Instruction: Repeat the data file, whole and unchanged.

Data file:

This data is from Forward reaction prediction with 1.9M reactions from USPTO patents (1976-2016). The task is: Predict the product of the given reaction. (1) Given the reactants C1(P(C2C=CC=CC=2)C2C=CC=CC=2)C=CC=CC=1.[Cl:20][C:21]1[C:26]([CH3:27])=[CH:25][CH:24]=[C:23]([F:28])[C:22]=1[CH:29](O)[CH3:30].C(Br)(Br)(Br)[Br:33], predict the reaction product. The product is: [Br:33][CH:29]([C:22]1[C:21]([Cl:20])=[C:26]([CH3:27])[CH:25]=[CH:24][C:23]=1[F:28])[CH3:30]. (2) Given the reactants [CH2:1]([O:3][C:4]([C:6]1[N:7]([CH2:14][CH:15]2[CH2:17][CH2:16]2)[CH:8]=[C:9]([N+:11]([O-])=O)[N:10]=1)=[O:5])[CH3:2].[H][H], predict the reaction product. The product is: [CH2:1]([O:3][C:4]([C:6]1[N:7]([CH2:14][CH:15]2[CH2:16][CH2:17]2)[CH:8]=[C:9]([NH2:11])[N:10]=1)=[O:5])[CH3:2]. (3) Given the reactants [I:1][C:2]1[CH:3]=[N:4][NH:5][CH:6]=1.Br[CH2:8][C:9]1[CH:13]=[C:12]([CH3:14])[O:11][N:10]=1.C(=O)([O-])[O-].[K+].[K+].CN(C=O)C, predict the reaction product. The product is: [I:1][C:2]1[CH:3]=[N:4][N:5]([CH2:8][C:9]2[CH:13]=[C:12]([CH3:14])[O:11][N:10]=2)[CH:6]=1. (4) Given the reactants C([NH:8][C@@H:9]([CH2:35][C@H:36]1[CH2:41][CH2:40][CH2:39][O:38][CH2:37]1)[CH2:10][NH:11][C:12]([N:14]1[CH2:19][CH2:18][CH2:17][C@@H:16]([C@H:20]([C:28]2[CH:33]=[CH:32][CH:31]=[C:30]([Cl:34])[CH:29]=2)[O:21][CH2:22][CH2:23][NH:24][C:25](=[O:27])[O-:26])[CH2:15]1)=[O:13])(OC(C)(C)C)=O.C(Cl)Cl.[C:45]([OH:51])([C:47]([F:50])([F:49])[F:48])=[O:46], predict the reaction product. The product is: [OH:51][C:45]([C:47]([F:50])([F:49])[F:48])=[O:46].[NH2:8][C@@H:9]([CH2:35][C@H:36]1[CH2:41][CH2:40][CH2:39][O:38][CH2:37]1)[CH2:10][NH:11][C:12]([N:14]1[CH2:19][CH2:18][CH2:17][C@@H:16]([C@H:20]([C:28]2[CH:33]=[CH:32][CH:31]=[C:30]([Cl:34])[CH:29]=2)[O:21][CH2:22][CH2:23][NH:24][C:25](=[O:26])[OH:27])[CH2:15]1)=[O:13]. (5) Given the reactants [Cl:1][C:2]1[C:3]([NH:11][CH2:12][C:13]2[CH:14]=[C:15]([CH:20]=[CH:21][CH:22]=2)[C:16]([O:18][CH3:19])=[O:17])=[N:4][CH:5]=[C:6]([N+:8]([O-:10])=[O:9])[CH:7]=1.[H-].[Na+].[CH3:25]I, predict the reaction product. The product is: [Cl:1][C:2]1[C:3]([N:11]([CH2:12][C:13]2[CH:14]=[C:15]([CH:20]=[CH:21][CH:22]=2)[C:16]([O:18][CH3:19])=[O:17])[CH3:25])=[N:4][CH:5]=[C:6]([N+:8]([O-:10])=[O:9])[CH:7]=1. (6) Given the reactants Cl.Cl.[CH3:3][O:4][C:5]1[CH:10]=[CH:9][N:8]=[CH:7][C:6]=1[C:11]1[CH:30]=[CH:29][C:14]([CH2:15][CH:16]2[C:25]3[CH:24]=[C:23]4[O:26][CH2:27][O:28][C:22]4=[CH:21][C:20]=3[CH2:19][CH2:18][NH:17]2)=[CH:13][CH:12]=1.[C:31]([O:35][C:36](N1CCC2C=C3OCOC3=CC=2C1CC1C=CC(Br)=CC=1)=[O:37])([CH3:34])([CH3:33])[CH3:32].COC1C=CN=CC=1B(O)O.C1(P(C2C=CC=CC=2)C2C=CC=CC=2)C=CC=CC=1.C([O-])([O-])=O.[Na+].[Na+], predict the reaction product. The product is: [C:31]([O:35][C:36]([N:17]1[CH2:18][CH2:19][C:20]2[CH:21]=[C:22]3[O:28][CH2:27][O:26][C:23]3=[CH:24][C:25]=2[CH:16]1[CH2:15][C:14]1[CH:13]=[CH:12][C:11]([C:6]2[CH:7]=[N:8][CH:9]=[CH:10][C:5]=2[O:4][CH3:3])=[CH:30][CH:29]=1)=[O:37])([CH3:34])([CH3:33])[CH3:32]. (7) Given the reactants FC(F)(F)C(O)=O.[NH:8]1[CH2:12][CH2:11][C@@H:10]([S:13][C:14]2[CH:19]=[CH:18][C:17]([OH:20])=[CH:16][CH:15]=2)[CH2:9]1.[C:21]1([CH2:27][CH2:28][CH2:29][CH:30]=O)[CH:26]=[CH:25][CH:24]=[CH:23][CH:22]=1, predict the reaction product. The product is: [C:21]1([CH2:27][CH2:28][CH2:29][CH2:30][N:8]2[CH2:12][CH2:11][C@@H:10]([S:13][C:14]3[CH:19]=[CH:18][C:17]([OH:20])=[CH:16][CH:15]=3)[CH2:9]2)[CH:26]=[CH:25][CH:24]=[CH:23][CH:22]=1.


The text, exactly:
This data is from Forward reaction prediction with 1.9M reactions from USPTO patents (1976-2016). The task is: Predict the product of the given reaction. (1) Given the reactants C1(P(C2C=CC=CC=2)C2C=CC=CC=2)C=CC=CC=1.[Cl:20][C:21]1[C:26]([CH3:27])=[CH:25][CH:24]=[C:23]([F:28])[C:22]=1[CH:29](O)[CH3:30].C(Br)(Br)(Br)[Br:33], predict the reaction product. The product is: [Br:33][CH:29]([C:22]1[C:21]([Cl:20])=[C:26]([CH3:27])[CH:25]=[CH:24][C:23]=1[F:28])[CH3:30]. (2) Given the reactants [CH2:1]([O:3][C:4]([C:6]1[N:7]([CH2:14][CH:15]2[CH2:17][CH2:16]2)[CH:8]=[C:9]([N+:11]([O-])=O)[N:10]=1)=[O:5])[CH3:2].[H][H], predict the reaction product. The product is: [CH2:1]([O:3][C:4]([C:6]1[N:7]([CH2:14][CH:15]2[CH2:16][CH2:17]2)[CH:8]=[C:9]([NH2:11])[N:10]=1)=[O:5])[CH3:2]. (3) Given the reactants [I:1][C:2]1[CH:3]=[N:4][NH:5][CH:6]=1.Br[CH2:8][C:9]1[CH:13]=[C:12]([CH3:14])[O:11][N:10]=1.C(=O)([O-])[O-].[K+].[K+].CN(C=O)C, predict the reaction product. The product is: [I:1][C:2]1[CH:3]=[N:4][N:5]([CH2:8][C:9]2[CH:13]=[C:12]([CH3:14])[O:11][N:10]=2)[CH:6]=1. (4) Given the reactants C([NH:8][C@@H:9]([CH2:35][C@H:36]1[CH2:41][CH2:40][CH2:39][O:38][CH2:37]1)[CH2:10][NH:11][C:12]([N:14]1[CH2:19][CH2:18][CH2:17][C@@H:16]([C@H:20]([C:28]2[CH:33]=[CH:32][CH:31]=[C:30]([Cl:34])[CH:29]=2)[O:21][CH2:22][CH2:23][NH:24][C:25](=[O:27])[O-:26])[CH2:15]1)=[O:13])(OC(C)(C)C)=O.C(Cl)Cl.[C:45]([OH:51])([C:47]([F:50])([F:49])[F:48])=[O:46], predict the reaction product. The product is: [OH:51][C:45]([C:47]([F:50])([F:49])[F:48])=[O:46].[NH2:8][C@@H:9]([CH2:35][C@H:36]1[CH2:41][CH2:40][CH2:39][O:38][CH2:37]1)[CH2:10][NH:11][C:12]([N:14]1[CH2:19][CH2:18][CH2:17][C@@H:16]([C@H:20]([C:28]2[CH:33]=[CH:32][CH:31]=[C:30]([Cl:34])[CH:29]=2)[O:21][CH2:22][CH2:23][NH:24][C:25](=[O:26])[OH:27])[CH2:15]1)=[O:13]. (5) Given the reactants [Cl:1][C:2]1[C:3]([NH:11][CH2:12][C:13]2[CH:14]=[C:15]([CH:20]=[CH:21][CH:22]=2)[C:16]([O:18][CH3:19])=[O:17])=[N:4][CH:5]=[C:6]([N+:8]([O-:10])=[O:9])[CH:7]=1.[H-].[Na+].[CH3:25]I, predict the reaction product. The product is: [Cl:1][C:2]1[C:3]([N:11]([CH2:12][C:13]2[CH:14]=[C:15]([CH:20]=[CH:21][CH:22]=2)[C:16]([O:18][CH3:19])=[O:17])[CH3:25])=[N:4][CH:5]=[C:6]([N+:8]([O-:10])=[O:9])[CH:7]=1. (6) Given the reactants Cl.Cl.[CH3:3][O:4][C:5]1[CH:10]=[CH:9][N:8]=[CH:7][C:6]=1[C:11]1[CH:30]=[CH:29][C:14]([CH2:15][CH:16]2[C:25]3[CH:24]=[C:23]4[O:26][CH2:27][O:28][C:22]4=[CH:21][C:20]=3[CH2:19][CH2:18][NH:17]2)=[CH:13][CH:12]=1.[C:31]([O:35][C:36](N1CCC2C=C3OCOC3=CC=2C1CC1C=CC(Br)=CC=1)=[O:37])([CH3:34])([CH3:33])[CH3:32].COC1C=CN=CC=1B(O)O.C1(P(C2C=CC=CC=2)C2C=CC=CC=2)C=CC=CC=1.C([O-])([O-])=O.[Na+].[Na+], predict the reaction product. The product is: [C:31]([O:35][C:36]([N:17]1[CH2:18][CH2:19][C:20]2[CH:21]=[C:22]3[O:28][CH2:27][O:26][C:23]3=[CH:24][C:25]=2[CH:16]1[CH2:15][C:14]1[CH:13]=[CH:12][C:11]([C:6]2[CH:7]=[N:8][CH:9]=[CH:10][C:5]=2[O:4][CH3:3])=[CH:30][CH:29]=1)=[O:37])([CH3:34])([CH3:33])[CH3:32]. (7) Given the reactants FC(F)(F)C(O)=O.[NH:8]1[CH2:12][CH2:11][C@@H:10]([S:13][C:14]2[CH:19]=[CH:18][C:17]([OH:20])=[CH:16][CH:15]=2)[CH2:9]1.[C:21]1([CH2:27][CH2:28][CH2:29][CH:30]=O)[CH:26]=[CH:25][CH:24]=[CH:23][CH:22]=1, predict the reaction product. The product is: [C:21]1([CH2:27][CH2:28][CH2:29][CH2:30][N:8]2[CH2:12][CH2:11][C@@H:10]([S:13][C:14]3[CH:19]=[CH:18][C:17]([OH:20])=[CH:16][CH:15]=3)[CH2:9]2)[CH:26]=[CH:25][CH:24]=[CH:23][CH:22]=1.